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Clothing with a conscience creates a stir on the catwalk

29/05/08

Clothing with a conscience creates a stir on the catwalk

A model wears an outfit designed by childrenswear designer Laura Harvey.Trendsetters from Kingston University’s internationally-renowned Department of Fashion have banished bling in favour of more timeless garments made from ethically-sourced products. The young designers, who unveiled their final collections at London’s Queen Elizabeth Hall this week, placed a strong emphasis on global issues and the environment. Drawing on organic cloth and vintage denim, the students’ outfits were designed to grab the attention of fashion executives searching for the next Stella McCartney or Ralph Lauren.

Fashion department head Elinor Renfrew said there was a definite sea-change taking place in the type of creations which hit the runway this year. “At Kingston University our students have devoted a huge amount of time to finding out how to put together responsible collections,” she said. “Their emphasis has been on creating a new type of luxury which is less about bling and much more about producing good quality, long-lasting garments that can become classic signature pieces for their owners.”

Kasha Crampton’s final collection was inspired by homeless people on the streets of Manhattan.The University, in South West London, which has recently been making a name for itself in the industry with the slogan Kingston is the new black, teamed up with Brooks Brothers and Dewhirst who sponsored the show. Representatives from Maxmara, Aquent, L’Oreal, Abercombie and Fitch and Smith and Pye were all in attendance at 900-capacity venue.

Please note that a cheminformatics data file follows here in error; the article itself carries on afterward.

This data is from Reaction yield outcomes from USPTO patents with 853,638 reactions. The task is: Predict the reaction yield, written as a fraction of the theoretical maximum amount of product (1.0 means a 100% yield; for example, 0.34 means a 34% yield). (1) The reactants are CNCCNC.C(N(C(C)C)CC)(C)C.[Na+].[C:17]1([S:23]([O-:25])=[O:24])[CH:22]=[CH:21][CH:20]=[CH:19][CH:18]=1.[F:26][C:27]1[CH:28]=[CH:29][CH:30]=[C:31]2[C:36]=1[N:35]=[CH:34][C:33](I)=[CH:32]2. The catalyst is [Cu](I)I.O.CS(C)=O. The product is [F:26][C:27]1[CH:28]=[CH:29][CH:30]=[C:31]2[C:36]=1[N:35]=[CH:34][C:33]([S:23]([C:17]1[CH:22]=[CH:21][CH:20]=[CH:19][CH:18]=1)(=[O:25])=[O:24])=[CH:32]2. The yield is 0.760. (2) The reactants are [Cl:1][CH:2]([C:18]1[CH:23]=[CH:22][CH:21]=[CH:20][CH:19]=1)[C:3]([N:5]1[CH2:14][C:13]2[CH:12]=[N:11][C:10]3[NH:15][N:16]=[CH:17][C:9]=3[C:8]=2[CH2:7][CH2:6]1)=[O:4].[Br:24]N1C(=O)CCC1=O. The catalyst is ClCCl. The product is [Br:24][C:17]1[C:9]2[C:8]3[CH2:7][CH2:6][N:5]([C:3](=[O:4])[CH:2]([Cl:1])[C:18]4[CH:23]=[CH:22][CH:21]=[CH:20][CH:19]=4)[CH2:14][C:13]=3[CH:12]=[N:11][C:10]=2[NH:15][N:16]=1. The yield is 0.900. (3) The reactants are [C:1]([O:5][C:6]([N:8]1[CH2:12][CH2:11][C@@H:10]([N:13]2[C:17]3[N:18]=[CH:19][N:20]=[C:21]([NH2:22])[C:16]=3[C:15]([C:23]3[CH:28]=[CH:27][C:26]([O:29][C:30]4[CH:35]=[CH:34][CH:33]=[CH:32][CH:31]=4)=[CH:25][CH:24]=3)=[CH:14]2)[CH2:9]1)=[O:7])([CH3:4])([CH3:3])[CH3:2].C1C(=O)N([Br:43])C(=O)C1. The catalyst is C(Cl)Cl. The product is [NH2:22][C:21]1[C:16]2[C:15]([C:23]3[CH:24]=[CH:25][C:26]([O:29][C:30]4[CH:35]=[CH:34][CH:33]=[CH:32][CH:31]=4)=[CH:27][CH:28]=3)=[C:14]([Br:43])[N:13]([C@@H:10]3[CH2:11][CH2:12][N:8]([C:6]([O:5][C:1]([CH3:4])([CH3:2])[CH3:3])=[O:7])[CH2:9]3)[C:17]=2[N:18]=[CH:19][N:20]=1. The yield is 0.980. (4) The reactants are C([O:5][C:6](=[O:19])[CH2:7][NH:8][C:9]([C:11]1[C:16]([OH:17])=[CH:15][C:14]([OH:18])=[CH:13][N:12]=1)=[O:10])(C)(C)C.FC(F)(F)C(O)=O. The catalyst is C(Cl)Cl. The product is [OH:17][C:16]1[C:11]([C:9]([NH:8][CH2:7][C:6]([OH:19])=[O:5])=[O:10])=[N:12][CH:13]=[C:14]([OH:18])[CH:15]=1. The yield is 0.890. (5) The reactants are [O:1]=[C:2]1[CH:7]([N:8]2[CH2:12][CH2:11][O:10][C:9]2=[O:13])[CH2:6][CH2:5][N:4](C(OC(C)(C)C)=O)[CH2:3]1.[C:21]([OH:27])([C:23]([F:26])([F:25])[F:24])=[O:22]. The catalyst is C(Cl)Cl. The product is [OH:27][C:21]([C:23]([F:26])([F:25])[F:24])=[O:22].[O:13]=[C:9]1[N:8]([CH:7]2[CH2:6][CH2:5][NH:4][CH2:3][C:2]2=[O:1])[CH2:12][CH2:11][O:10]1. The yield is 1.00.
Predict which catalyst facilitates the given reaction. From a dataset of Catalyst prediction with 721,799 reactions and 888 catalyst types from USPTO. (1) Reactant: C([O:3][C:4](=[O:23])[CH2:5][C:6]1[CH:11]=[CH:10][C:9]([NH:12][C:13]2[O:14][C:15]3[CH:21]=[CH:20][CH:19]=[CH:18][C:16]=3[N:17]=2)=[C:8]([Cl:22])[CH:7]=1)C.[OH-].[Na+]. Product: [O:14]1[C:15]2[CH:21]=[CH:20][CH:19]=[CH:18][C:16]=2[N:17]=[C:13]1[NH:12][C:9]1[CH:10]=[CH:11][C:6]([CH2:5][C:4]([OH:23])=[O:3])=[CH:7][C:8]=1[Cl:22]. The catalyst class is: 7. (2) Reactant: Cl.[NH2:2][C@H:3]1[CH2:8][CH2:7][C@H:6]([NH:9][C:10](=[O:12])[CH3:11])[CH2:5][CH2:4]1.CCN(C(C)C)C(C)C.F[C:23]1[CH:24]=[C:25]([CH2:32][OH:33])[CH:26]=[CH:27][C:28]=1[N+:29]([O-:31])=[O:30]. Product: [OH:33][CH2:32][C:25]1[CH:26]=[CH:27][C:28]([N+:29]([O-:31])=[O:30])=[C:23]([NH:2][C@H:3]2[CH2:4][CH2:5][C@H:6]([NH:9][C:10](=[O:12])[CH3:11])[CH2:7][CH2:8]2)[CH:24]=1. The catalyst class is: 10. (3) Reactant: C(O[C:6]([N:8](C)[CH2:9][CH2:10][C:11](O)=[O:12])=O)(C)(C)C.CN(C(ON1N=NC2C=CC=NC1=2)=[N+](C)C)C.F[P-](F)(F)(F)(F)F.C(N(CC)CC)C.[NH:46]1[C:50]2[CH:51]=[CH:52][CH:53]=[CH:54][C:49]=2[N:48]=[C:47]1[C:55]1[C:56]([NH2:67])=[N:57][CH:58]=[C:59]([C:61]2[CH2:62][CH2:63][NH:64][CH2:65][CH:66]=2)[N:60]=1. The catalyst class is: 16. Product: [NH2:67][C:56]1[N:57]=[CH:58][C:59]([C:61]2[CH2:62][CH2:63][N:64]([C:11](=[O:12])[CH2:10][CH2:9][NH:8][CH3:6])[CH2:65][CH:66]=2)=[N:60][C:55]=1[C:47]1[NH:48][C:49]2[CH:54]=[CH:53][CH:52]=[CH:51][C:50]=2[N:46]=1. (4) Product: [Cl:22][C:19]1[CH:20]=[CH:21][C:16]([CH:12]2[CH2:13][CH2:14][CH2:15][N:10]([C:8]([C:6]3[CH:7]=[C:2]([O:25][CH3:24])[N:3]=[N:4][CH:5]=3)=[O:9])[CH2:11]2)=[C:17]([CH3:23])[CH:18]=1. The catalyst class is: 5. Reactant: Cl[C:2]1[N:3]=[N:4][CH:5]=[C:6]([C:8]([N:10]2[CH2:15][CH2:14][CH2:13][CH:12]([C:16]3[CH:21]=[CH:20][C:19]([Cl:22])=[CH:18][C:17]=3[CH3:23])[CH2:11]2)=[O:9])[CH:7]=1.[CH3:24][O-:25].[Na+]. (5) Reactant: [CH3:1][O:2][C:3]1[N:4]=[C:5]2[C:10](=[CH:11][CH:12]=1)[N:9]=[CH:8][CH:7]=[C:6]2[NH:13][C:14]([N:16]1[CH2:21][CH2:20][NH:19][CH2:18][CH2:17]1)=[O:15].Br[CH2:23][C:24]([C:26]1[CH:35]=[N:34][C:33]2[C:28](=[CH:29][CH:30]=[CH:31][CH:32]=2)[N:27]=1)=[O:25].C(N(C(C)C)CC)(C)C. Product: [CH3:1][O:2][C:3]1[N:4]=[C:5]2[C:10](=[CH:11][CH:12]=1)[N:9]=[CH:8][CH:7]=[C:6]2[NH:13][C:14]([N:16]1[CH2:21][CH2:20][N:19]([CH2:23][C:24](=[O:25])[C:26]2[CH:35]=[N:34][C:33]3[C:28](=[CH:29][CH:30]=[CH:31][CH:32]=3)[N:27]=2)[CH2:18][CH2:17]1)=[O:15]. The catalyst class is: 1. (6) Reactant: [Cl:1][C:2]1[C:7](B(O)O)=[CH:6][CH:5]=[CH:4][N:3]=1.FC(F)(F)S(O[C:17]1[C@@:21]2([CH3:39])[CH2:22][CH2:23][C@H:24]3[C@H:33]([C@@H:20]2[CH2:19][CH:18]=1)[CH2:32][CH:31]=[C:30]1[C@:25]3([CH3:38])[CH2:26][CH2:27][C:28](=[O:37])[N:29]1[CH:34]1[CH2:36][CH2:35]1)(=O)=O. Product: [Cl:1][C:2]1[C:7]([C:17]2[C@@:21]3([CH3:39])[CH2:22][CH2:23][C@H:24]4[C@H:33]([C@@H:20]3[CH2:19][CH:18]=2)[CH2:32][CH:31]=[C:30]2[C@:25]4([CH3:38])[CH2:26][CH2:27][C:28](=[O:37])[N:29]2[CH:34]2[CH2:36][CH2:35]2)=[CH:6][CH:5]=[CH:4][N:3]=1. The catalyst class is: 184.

Students who attracted audience admirers included 21-year-old Kasha Crampton whose menswear range which was sparked by seeing how resourceful homeless people living on the streets of Manhattan could be recycling old materials. Kasha reused material from her old coats to add details to collars and cuffs on new clothes. Also turning heads was a childrenswear range dreamt up by Laura Harvey which drew inspiration from the outfits worn by environmental protesters. The 23-year-old gathered snapshots and information from Glastonbury festival-goers and traced eco-warriors’ clothing preferences back right back to their roots. She also interviewed local primary school children about their clothing likes and dislikes as her garments took shape. Fellow fashion student Harriet Carp meanwhile could often be found in Portobello Market hunting out materials for her womenswear range, entitled Dutch Courage, which was fired by her upbringing in Holland. “My collection is based on nostalgia and is quite child-like so there are a lot of pompoms, knit pieces and vintage effects,” she said.

The show comes hot on the heels of further industry acclaim. Just last month, Kingston University was named winner of the British Fashion Council College Portfolio Award, sponsored by leading fashion magazine Drapers. “These designers are definitely names to watch out for the future,” Mrs Renfrew said.  “Their work features an explosion of colour and much more exaggerated cutting.”

To find out more about some of the stars of the Kingston University Fashion Show, please click here.

You can find out more about the fashion courses that Kingston offers by following the links below:

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